Being a wife and mom was all that Holly Wampler had wanted to do. It was her dream, just like it was for many of us 40- somethings. The easy bake ovens and cabbage patch kids were preparing us for something greater, and we knew it.
Holly met Chad Wampler at MSSU at a crosswalk. She remembers his pegged jeans, their awkward phone calls on not a cordless phone (you remember those – you stretched out the squiggly cord so far you could reach it from the kitchen to your bedroom), and riding right next to him in his Chevy truck (without a seatbelt, until Holly’s mother made him put one in the truck).
It didn’t take long for either of them to realize they had found love. They didn’t care that they were poor full time students. The couple wanted to be married. In December of 1994 Chad and Holly began life together as husband and wife. They moved to Springfield, where they attended school for two and a half years. After graduation, Chad taught CADD at Parkview High School, and also served as a freshman football coach and assistant wrestling coach. Then, in 2005, the couple took the opportunity to move to Carthage, where Chad became the public works director for the City of Carthage.
In 2006, they moved into the home they had built. Their daughter Maggie was 6 and their son Carson was 3. The days flew by during that busy and fun season of life. In 2009 Chad and Holly got a little surprise – in August, they found out they were having a baby girl, due in January of the next year.
On September 27, the Wamplers helped with the Great Day of Service that College Heights Christian Church hosts every year. The day was like any other and nothing different stood out to Holly. That evening, the kids were tucked in bed. Holly, five months pregnant, decided she was going to climb into bed as well. She said goodnight to Chad and left him on the couch.
The next morning – September 28 – Holly woke up and took a shower. As she was getting her 1st and 4th graders ready, she passed through the living room. She saw Chad in a strange position. She knew that there was something wrong. She went over to him – and she knew. She knew that she had lost her darling, but she would not allow it. She called 911 and told them her husband would not wake up.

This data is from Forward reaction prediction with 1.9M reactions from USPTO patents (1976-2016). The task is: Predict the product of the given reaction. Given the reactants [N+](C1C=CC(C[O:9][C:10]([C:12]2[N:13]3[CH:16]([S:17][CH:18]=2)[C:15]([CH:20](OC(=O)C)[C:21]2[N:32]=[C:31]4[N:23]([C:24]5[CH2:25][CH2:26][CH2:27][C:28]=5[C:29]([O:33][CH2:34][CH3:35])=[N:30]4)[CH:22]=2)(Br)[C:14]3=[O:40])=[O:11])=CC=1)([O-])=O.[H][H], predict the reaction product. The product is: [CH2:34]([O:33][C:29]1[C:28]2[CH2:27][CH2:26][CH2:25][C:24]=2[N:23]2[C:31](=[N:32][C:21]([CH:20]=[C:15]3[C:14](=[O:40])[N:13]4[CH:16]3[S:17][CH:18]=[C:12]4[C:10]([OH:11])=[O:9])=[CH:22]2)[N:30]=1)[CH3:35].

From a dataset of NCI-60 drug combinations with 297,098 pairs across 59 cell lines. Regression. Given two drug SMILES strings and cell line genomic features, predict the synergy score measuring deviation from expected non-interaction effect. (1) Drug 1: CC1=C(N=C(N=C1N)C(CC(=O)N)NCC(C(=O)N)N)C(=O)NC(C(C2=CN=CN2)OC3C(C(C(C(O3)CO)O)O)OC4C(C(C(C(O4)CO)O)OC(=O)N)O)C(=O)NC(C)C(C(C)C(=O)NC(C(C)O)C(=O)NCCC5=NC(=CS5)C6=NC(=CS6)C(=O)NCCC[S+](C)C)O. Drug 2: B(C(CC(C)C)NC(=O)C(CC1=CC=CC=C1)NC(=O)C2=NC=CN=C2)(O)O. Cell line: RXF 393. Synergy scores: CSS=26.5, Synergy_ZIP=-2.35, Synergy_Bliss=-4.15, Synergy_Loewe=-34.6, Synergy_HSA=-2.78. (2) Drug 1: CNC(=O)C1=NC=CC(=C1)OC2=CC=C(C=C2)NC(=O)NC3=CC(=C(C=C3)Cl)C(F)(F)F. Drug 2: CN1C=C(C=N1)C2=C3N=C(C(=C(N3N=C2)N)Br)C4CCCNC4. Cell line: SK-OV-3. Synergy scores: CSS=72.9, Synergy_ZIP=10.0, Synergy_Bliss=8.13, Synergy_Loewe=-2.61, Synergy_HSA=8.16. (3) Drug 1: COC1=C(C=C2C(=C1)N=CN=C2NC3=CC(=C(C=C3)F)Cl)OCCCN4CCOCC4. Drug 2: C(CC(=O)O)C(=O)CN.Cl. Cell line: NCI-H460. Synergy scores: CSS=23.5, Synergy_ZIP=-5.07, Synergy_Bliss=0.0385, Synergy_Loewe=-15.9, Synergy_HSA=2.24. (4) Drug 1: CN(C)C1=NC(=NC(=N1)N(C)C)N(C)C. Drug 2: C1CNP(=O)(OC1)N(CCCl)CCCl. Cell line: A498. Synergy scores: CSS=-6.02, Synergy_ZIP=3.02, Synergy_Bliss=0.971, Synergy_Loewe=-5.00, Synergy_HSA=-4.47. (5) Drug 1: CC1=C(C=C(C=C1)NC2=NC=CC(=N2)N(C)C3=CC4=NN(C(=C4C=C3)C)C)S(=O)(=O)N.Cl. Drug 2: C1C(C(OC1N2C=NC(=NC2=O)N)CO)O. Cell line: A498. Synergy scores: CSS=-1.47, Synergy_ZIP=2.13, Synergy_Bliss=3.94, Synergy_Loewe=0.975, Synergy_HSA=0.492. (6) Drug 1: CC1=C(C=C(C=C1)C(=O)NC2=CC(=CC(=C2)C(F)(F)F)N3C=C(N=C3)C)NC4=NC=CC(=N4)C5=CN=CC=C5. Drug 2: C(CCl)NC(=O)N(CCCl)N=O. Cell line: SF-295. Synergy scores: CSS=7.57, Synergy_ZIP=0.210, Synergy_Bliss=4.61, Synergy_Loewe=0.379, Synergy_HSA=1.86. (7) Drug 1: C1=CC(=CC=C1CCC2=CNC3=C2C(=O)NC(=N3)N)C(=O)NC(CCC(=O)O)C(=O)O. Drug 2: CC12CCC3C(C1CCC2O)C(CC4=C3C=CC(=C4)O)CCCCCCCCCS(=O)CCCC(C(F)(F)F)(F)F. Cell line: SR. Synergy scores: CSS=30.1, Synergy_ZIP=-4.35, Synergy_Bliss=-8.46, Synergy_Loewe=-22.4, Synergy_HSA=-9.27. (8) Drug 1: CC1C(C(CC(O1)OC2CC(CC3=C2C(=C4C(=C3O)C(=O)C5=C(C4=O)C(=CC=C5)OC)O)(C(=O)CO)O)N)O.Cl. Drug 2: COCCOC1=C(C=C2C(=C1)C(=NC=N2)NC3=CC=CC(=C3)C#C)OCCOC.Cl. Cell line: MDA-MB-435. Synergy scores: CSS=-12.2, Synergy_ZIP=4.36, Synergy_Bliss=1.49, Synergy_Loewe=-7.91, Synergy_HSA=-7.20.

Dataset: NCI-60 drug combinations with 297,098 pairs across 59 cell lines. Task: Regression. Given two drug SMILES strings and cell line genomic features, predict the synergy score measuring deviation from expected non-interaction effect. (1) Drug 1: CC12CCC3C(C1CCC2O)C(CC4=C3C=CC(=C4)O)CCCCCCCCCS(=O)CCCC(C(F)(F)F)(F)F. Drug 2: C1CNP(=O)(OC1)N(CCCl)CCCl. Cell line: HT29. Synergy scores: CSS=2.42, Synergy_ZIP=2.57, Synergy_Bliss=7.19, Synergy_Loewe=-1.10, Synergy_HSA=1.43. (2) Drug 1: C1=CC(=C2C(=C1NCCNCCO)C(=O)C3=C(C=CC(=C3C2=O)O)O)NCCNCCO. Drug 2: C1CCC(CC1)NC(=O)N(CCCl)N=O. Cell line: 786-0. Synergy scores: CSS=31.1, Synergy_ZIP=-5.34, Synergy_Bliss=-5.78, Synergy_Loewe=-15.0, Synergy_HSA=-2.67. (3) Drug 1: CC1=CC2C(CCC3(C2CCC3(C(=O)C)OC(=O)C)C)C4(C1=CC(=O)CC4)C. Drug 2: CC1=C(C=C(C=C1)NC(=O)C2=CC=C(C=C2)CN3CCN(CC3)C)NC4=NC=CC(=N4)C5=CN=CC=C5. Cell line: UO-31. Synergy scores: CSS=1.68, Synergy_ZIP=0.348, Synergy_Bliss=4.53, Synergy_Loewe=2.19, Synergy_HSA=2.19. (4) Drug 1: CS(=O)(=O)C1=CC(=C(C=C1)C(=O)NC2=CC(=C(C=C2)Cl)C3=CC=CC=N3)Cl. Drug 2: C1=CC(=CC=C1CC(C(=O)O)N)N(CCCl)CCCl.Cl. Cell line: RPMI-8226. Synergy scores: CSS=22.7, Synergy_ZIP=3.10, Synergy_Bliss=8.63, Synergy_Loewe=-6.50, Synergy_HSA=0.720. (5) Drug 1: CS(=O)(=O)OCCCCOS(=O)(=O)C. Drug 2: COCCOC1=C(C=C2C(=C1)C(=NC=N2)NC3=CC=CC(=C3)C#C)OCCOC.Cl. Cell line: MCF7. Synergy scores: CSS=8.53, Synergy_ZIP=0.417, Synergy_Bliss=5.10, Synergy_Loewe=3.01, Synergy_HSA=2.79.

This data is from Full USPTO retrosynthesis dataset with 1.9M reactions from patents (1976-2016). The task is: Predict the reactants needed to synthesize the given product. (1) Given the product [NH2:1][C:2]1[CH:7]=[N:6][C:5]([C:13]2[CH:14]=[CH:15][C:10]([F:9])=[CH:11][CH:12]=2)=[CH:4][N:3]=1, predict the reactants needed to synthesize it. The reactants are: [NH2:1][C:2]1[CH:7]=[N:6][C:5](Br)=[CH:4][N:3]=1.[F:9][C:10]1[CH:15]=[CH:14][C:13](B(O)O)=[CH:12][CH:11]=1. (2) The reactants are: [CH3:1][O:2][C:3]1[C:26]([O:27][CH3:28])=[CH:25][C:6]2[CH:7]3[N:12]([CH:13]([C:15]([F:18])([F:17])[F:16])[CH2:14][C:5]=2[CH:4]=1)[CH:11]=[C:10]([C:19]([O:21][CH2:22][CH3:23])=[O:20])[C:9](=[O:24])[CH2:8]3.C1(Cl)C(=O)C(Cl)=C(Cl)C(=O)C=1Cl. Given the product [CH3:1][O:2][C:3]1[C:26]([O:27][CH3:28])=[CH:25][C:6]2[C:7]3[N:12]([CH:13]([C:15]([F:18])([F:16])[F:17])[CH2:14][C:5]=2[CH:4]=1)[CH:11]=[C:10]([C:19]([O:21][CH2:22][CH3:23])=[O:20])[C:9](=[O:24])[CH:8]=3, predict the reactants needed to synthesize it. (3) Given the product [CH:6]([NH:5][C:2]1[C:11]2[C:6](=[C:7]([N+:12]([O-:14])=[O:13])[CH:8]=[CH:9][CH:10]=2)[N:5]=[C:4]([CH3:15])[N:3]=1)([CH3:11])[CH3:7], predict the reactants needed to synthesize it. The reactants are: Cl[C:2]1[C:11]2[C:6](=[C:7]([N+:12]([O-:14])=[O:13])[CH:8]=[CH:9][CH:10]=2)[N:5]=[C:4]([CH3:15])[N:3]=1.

Chad, just 36, had passed away from Hypertrophic Cardiomyopathy – the same condition his parents lost his 28 year old sister to in 1997. They had not realized this was the cause of her death until Chad lost his life.
Holly decided it was best for her family to move to Joplin to be closer to her brother and parents. She moved in December, and in January she drove herself to be induced and to deliver Lyla Pearl with a doula and doctor. She had always been adamant about natural childbirth. So, with no pain medicine and with her mom and sister-in-law present, Lyla arrived.
Holly could tell story after story of how people have helped her. She says she could not have done it without her parents and brother and sister-in-law. They came together as a family and they are so strong for it. Her mother-in-law was instrumental in helping Holly and her family. They are closer now than they have ever been. She remembers it being hard to go to church and sit alone. Now, she has a wonderful friend who sits with her each week. There is a gentleman who still mows her lawn for her. She has a plethora of friends who help her with carpooling.
Holly and Chad’s children, Maggie, Carson and Lyla are resilient and fiercely independent. They continue to make excellent choices and take care of each other.
When Holly talks about Chad, her eyes sparkle and she just flat brags about him. She talks about him being an awesome father. She shares how he had an undefeated season as a coach and how great he was with kids. She said he received his job as the Public Works Director because he was so charming. Holly said if she would have known what was going to happen, she wouldn’t have changed a thing. She was completely smitten 22 years ago.
We talked about her relationship with God through all of this. Holly said, “So I was thinking about God’s grace being sufficient and this is such a simple concept but one that has carried me through– He is always the same. No matter how much I doubt, no matter how much I question, no matter how much I rant, complain, rebel, He will never leave me and I always come back to that truth. It is such a physical, emotional, mental, weight-lifting comfort to rest in the truth that he is ALWAYS the same.
Her word right now is hope, and it is what carries her through every day.